So if you have something that is going to decrease the alpha smooth muscle actin, then that’s telling you that you really don't have a whole lot of myofibroblast in that particular area and with that being the case, then your scarring is going to be a lot less once you see the end result. So, here is something that I thought would kind of throw a fly into the ointment because it's also – it's a little rabbit holes that we are jumping down all the time, we are looking for this and looking for that. But a lot of the drugs that our patients are on are actually inhibiting TGF beta. So if TGF beta is necessary for this re-epithelization, for granular tissue formation, I mean we will just take the first one. You're looking at Losartan, which is a very, very common antihypertensive drug that actually blocks angiotensin too. Now, that might be great for the cardiac condition, for the vascular condition, but what happens if you actually have a wound and you have a drug that particular patent is taking that’s actually inhibiting the very growth factor that’s necessary to cause that increase in fibrosis to occur. That’s just a whole new different quandary of problems and it's a pathway or rabbit hole that you may not want to venture down because most of our patients are on this really, really high pharmacy list.
The next one is stromal cell derived factor or SDF-1. It also has multiple different functions where number one, it's a potent chemokine for bone marrow-derived mesenchymal stem cells that actually express the receptor site for that SDF-1. So if you don't have the actual receptor site for that, then SDF-1 is kind of rendered ineffective. The receptor site is actually called CXCR4. Now, if you don't have that, all the effects that mesenchymal stem cell or that bone cell will traditionally exhibit, it's not going to happen because you're not having that attachment of SDF-1. So it also plays a very crucial role in mobilization, trafficking and the homing effect of bone mesenchymal stem cells. It stimulates bone mesenchymal stem cells both through autocrine pathways as well as paracrine pathways. And interestingly enough, it actually mobilizes hematopoietic progenitor cells as well as stem cells and bone marrow-derived endothelial cells. So this here is really no more than just a depiction of what these particular cells actually have the ability to differentiate into and this is no secret. We are all very, very familiar with this, but bone marrow-derived mesenchymal stem cells actually and their derivatives can modulate blood production and the immunity at different levels. And currently, they have been known to play a prominent role in the emergence of bone mesenchymal stem cells and how they regulate hematopoietic stem cells. And the secretions that actually come from these bone mesenchymal stem cells are things such as, which you're very familiar with, VEGF, basic fibroblastic growth factor, all of the isoforms of transforming growth factors beta as well as interleukin 6 and others. So how do you actually up regulate the expression for SDF-1? The way that whole pathway begins is first you're going to have some type of an initial ischemic injury to that wounded tissue and this is basically what happens in just about all wounds. When you have that initial ischemic injury, then you're going to release or at least tissues that are surrounding that are going to release hypoxia inducible factor 1. Now, the reason that this is occurring is because you have to establish some type of hemostasis to stop the hemorrhaging from occurring. So during that short period of time, obviously now you're going to have the expression of HIF-1. Well, HIF-1 actually attaches to the promoter region of SDF-1 and when that occurs, now that causes the activation or now the true expression of stromal cell-derived factor 1 and then of course it looks for that receptor site at CXCR4. And then of course the next set of events that’s going to occur is the release or the secretion of all those various types of growth factors and such as well as the trafficking and homing to that particular area.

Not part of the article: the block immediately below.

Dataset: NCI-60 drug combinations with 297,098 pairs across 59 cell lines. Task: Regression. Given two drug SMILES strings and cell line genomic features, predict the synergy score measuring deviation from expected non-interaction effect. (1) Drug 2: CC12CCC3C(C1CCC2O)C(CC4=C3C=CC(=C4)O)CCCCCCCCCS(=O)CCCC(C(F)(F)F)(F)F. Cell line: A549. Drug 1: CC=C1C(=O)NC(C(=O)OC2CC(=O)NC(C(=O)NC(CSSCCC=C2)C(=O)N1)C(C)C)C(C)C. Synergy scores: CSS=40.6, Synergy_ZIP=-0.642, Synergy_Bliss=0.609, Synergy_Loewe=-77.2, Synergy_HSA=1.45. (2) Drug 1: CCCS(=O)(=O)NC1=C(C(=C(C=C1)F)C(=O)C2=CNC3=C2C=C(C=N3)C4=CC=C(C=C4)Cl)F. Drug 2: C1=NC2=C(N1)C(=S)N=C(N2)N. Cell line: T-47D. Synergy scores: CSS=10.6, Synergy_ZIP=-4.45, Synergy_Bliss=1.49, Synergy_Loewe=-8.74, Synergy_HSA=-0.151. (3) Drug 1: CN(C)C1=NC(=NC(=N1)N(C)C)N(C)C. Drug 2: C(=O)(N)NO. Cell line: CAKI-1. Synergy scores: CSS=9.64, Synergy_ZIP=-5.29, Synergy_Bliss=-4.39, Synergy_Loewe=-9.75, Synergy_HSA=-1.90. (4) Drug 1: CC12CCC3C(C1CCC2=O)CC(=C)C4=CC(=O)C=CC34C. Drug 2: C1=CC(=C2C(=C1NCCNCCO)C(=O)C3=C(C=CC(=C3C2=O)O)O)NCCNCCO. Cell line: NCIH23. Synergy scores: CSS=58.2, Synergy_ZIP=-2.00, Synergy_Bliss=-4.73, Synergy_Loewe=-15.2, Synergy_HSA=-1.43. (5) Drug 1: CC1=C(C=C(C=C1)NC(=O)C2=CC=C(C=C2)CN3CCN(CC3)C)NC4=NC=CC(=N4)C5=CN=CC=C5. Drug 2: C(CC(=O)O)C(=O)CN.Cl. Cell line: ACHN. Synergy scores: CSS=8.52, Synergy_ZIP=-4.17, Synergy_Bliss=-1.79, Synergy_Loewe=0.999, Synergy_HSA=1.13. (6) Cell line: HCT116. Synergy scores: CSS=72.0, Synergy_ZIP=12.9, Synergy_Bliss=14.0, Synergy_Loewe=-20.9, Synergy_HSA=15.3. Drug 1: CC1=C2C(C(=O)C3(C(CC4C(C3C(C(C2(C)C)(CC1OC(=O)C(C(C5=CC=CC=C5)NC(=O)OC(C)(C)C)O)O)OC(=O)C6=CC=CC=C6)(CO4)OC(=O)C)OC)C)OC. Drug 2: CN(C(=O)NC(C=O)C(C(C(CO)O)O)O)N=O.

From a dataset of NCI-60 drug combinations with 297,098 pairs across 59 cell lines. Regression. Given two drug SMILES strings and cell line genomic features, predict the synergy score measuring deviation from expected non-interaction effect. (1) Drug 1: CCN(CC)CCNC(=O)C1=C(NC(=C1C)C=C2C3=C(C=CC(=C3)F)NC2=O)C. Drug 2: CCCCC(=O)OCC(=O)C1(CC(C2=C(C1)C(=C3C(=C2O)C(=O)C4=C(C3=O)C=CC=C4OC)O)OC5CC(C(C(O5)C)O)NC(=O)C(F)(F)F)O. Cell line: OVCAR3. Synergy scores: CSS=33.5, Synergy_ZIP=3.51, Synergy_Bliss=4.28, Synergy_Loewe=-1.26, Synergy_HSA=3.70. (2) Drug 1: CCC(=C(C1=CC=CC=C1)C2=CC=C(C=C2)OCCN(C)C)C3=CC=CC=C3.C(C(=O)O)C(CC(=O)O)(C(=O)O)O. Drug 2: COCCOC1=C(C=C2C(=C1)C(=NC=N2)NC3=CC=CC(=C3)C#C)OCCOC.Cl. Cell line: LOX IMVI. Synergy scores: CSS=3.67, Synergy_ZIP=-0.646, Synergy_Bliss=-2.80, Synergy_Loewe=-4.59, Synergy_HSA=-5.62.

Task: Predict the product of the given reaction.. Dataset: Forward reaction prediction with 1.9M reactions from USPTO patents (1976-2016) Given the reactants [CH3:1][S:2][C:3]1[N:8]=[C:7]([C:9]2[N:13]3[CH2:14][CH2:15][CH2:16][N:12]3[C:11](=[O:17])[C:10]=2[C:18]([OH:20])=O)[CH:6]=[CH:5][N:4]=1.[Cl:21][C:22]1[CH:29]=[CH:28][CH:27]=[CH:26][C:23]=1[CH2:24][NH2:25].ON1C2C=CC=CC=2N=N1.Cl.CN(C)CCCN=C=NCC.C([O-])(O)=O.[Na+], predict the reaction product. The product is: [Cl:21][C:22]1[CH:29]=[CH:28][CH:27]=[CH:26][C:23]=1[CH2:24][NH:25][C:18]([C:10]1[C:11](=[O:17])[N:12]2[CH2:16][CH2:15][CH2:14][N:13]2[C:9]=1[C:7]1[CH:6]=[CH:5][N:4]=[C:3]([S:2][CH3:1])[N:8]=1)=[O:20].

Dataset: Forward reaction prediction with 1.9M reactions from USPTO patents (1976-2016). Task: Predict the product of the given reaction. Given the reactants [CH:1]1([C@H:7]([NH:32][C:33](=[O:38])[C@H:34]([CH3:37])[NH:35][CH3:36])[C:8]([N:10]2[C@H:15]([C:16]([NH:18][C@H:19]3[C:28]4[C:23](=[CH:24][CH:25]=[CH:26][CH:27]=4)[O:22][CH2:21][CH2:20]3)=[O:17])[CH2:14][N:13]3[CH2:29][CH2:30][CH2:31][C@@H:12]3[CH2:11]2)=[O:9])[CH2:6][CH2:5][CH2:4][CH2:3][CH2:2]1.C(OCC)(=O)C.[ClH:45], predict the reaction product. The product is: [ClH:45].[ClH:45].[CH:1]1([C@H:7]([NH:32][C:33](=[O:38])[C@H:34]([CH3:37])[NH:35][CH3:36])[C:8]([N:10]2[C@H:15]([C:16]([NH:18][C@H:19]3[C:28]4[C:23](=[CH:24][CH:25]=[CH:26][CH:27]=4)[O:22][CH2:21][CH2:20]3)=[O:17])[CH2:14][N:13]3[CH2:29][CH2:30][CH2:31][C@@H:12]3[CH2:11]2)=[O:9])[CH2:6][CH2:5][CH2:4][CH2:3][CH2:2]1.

So you're going to have some peaks and you're going to experience some troughs of SDF-1. And the peaks that you're generally going to see obviously like I alluded to earlier is that when you have the initial wounding of that tissue, there is an ischemic event that occurs where first you're going to see some very relatively short ischemia or hypoxia and then ischemia, but this is when you will see a huge expression of SDF-1. So at that point, now you wonder, okay so when is the next peak going to be occurring within that particular wound. Well, the next peak actually occurs about a week or so afterwards because now you have that proliferation or at least that migration of epithelial cells, fibroblast and endothelial cells, which also have the ability to express those particular receptor sites for SDF-1. And then of course if you have a peak, you're going to have a trough as well and the trough that you see is right after wounding, you're always going to have this really, really severe inflammatory state. And with this severe inflammatory state, this is the point where you're going to have a tremendous amount of pro-inflammatory cytokines. And with these pro-inflammatory cytokines, you have pro-inflammatory cytokines such as tumor necrosis factor alpha, interleukin 1, which are actually suppressors of the expression of SDF-1. So moving on to neutrophil gelatinase–associated lipocalin, which I have always kind of find as a very, very interesting concept how this works. Essentially with NGAL, it has a bactericidal effect inside the wound and just to give an orderly sequence of the events, bacteria will secrete something called siderophores. And siderophores essentially will sequester free iron inside that host. And when it sequesters this free iron inside that host, the whole purpose behind that is it is trying to basically commandeer that iron because it needs to actually have iron as the element of choice for bacterial cell respiration as well as bacterial cell DNA replication. So if you prevent that iron from being acquired by the bacterial cell or even a fungal cell, then you're able to effectively interrupt those two particular types of pathways. Some of siderophores they have various different names depending on the type of bacteria that they are secreted from where you have some that are called enterochelin or its degradation process, which is called 2,3-dihydroxybenzoic acid. Then you also have some that are expressed from E. coli and bacteroides species and that is enterobactin as well as bacillibactin respectively. So this here is just an artist rendition of how that whole process occurs. So you see your bacterial cells over here on the right side and then you see your fungal cells and they both have the ability to secrete these siderophores. And siderophores enter into that particular host looking for free iron to, for lack of a better term, really sequester [Indecipherable] [0:19:08]. And then you see here at the 6 o’clock region, lipocalin-2, which is just another name for NGAL or neutrophil gelatinase-associated lipocalin, which sequesters or it is able to prevent the re-acquisition of that siderophore with the iron containing in it so that it is not available to the bacteria or that fungi to use there by interrupting bacterial cell respiration and bacterial cell DNA replication. With that being said, I would like to thank you for your attention and your consideration. And if you have any question at this time, I would be more than happy to answer them.